Tomato plants need regular watering, make sure the soil is moist all the time below two inches deep. Never use a pot that doesn’t have holes at the bottom so it cannot drain.

After six weeks you can add some fertilizer and then every few weeks during the fruiting season will also help maintain optimal health for your tomato plants.

9. Harvest When Ripe

If your plants are getting enough sunlight, water, and nutrients, they should grow fine and develop ripe fruit after 60-90 days, depending on the varieties you grow. The flavor will be at its peak when the fruit is fully ripe.

However, you can pick them even before they get “ripe looking” when they turn glossy and dark green in color. They will ripen off the vine on your kitchen counter, but make sure they are not in direct sunlight.

mini tomato plant in container
Mini tomato variety in a pot

10. Enjoy!

You’ve worked hard and now it’s reward time.

There are so many ways you can eat tomatoes: pick ‘n’ eat (especially cherry varieties), slice and make a sandwich, chop and cook some pasta sauce or soup, wash and pickle, cook and can, etc.

How To Grow Tomatoes From A To Z

Tomatoes are tender warm-season plants that love the sun and can’t stand frost. It’s important not to plant them outside when there’s still a risk of frost.

In most areas, the soil and air aren’t warm enough to plant them outdoors until late spring or early summer, except in the tropical zones 10-11 (e.g. Southern Florida, parts of California, Hawaii, and Mexico).

Tomatoes take 50 days to over 100 days from transplanting to harvest, based on the variety (there are thousands to choose from worldwide!).

Most gardeners plant small ‘starter plants’ or transplants instead of seeds after the weather has warmed up in spring—this is what we suggested in the first section (The Fast Track).

You can also grow your own tomatoes from seed indoors, which takes about 6 weeks and just a little more work.

Planning

You can only grow tomatoes if a number of conditions are met, so a basic growing plan is needed. Keep in mind all the following factors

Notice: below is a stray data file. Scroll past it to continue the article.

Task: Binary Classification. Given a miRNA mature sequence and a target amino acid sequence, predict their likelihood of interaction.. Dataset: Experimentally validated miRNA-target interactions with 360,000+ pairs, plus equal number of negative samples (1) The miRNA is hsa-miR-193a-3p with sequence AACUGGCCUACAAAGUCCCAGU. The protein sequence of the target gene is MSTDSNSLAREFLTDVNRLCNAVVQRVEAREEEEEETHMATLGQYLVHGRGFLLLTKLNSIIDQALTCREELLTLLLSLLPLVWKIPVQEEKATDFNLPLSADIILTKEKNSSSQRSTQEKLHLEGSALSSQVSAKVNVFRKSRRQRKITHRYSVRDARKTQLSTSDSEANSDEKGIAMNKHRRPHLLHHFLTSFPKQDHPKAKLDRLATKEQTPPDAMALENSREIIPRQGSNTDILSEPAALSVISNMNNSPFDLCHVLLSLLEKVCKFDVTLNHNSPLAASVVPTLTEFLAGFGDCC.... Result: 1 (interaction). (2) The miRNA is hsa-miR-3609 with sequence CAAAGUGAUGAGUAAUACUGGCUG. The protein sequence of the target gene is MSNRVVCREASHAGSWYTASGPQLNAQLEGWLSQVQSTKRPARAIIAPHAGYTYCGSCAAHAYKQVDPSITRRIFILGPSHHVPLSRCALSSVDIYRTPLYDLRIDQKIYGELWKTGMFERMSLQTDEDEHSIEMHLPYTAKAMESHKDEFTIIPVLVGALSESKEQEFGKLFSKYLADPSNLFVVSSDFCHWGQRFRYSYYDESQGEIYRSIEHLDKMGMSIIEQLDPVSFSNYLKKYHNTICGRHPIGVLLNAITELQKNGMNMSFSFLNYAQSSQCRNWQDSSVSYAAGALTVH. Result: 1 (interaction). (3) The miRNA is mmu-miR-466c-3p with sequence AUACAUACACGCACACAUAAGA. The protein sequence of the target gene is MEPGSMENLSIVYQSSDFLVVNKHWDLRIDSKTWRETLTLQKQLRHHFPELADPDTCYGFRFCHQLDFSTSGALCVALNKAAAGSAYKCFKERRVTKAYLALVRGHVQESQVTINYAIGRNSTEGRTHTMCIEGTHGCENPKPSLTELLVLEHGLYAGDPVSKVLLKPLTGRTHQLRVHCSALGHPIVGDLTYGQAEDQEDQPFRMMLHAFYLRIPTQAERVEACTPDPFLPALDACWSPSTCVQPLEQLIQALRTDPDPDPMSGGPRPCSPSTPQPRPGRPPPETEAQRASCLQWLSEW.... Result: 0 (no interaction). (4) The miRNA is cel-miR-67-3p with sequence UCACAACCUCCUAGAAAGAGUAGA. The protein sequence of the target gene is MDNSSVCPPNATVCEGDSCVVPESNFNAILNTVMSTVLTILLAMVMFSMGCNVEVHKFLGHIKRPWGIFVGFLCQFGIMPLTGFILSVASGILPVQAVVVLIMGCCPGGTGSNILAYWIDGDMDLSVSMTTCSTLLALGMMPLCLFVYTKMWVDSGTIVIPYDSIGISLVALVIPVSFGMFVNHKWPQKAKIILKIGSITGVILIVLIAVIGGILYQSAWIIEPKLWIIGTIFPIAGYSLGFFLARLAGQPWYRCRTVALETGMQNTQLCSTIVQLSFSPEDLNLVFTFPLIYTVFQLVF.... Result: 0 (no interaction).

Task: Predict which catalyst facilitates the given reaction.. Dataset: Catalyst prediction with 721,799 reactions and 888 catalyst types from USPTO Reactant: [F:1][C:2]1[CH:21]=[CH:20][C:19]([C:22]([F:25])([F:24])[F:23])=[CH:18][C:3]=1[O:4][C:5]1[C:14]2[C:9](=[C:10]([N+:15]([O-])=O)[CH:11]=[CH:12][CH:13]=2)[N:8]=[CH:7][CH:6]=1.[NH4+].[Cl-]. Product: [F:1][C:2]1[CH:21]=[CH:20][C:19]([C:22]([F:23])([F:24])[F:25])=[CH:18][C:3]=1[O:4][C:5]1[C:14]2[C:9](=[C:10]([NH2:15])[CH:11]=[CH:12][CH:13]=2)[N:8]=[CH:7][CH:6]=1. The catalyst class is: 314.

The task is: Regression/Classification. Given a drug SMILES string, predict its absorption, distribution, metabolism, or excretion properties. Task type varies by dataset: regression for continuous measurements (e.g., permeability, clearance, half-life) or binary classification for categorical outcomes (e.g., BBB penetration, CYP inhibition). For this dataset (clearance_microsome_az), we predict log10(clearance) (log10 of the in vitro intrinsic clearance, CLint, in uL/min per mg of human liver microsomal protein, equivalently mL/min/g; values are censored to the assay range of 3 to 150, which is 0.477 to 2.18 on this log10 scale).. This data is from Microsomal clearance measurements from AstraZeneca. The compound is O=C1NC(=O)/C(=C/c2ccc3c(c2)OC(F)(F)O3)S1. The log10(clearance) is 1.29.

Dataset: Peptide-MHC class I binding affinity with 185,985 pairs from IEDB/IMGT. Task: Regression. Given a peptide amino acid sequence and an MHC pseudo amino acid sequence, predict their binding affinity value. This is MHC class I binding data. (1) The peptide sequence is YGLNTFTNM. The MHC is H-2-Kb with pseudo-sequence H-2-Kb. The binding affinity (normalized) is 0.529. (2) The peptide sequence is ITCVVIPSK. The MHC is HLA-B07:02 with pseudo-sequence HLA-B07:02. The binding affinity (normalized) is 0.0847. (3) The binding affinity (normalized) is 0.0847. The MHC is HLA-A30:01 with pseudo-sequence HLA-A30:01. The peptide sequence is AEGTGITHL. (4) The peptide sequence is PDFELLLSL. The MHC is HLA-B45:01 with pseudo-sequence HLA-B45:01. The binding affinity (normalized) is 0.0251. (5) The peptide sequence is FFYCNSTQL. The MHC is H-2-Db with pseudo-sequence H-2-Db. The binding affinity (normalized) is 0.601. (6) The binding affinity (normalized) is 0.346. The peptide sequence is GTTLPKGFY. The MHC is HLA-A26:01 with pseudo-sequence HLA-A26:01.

• Light – Tomatoes require more light than most other vegetables, a minimum of 6-8 hours of direct sunlight. Before planting your seedlings or direct sowing, visit the plot at different times throughout the day to determine how much sunlight the spot gets. For example, the shadow cast by a large tree may cause problems for the tomato plants. Note: summer days are longer and the angle of sunlight is higher. Try to foresee where the shadowy spots will appear and plan accordingly.
  • Soil – Tomatoes are heavy feeders, so they need to be planted in fertile soil or a growing mix with lots of nutrients. More on this in the Soil And Growing Mix For Tomatoes section.
  • Water – You’ll need to water your plants regularly, even twice a day if it gets very hot and dry. Hint: unless you apply an automatic irrigation system, try to plant your plants close to the house so it won’t be a pain in the neck to water them regularly. More on this in the Watering Tomatoes section.
  • Temperature – Tomatoes are frost-sensitive and their growth will slow down when temperatures drop below 60 °F (15 °C). Make sure there are still enough warm days to maturity (40-50 at least for the earliest varieties).
  • Varieties – Vining, bush, dwarf, and mini varieties need different planting spaces. Here’s a simple guide (rotate your smartphone screen horizontally):
VarietyPlant SpacingRow Spacing
Vine (Indeterminate / Vining / Cordon / Upright, usually staked)1 ft (30 cm), if pruned considerably and trained vertically, e.g. in a square foot gardening garden box 2 ft (60 cm), if pruned moderately 3-4 ft (90 cm), if let sprawl3-4 ft (90-120 cm) (Note: when planted in containers and garden boxes, you don’t have rows)
Bush (Determinate, usually caged)2 ft (60 cm)3 ft (90 cm)
Dwarf1 ft (30 cm)1-2 ft (30-60 cm)
Mini / Micro8-10 in (20-25 cm)1-1.5 ft (30-45 cm) (Note: they are mostly grown in containers or garden boxes)

Supplies For Growing Tomato Plants

Growing tomatoes doesn’t need to be resource-intensive. For example, you can grow a single mini tomato plant in just a gallon of nutrient-rich growing mix and regular watering—no support or extra care is needed.

On the other hand, if you go for a couple of large-fruited vining varieties, or think big, you’ll probably need proper support structures, such as stakes or cages, fertilizers, mulching, irrigation equipment, potting soil, pots, grow bags, garden boxes, etc.

Must-have supplies for growing tomatoes in the soil

  • Stakes or tomato cages
  • Fertilizer
  • Garden trowel

Must-have supplies for growing tomatoes in containers

  • Containers (10-20 gallon pots or grow bags)
  • Potting mix
  • Stakes or tomato cages
  • Cup or small watering can

Must-have supplies for starting tomato seeds

  • Seeds
  • Seed starting mix / vermiculate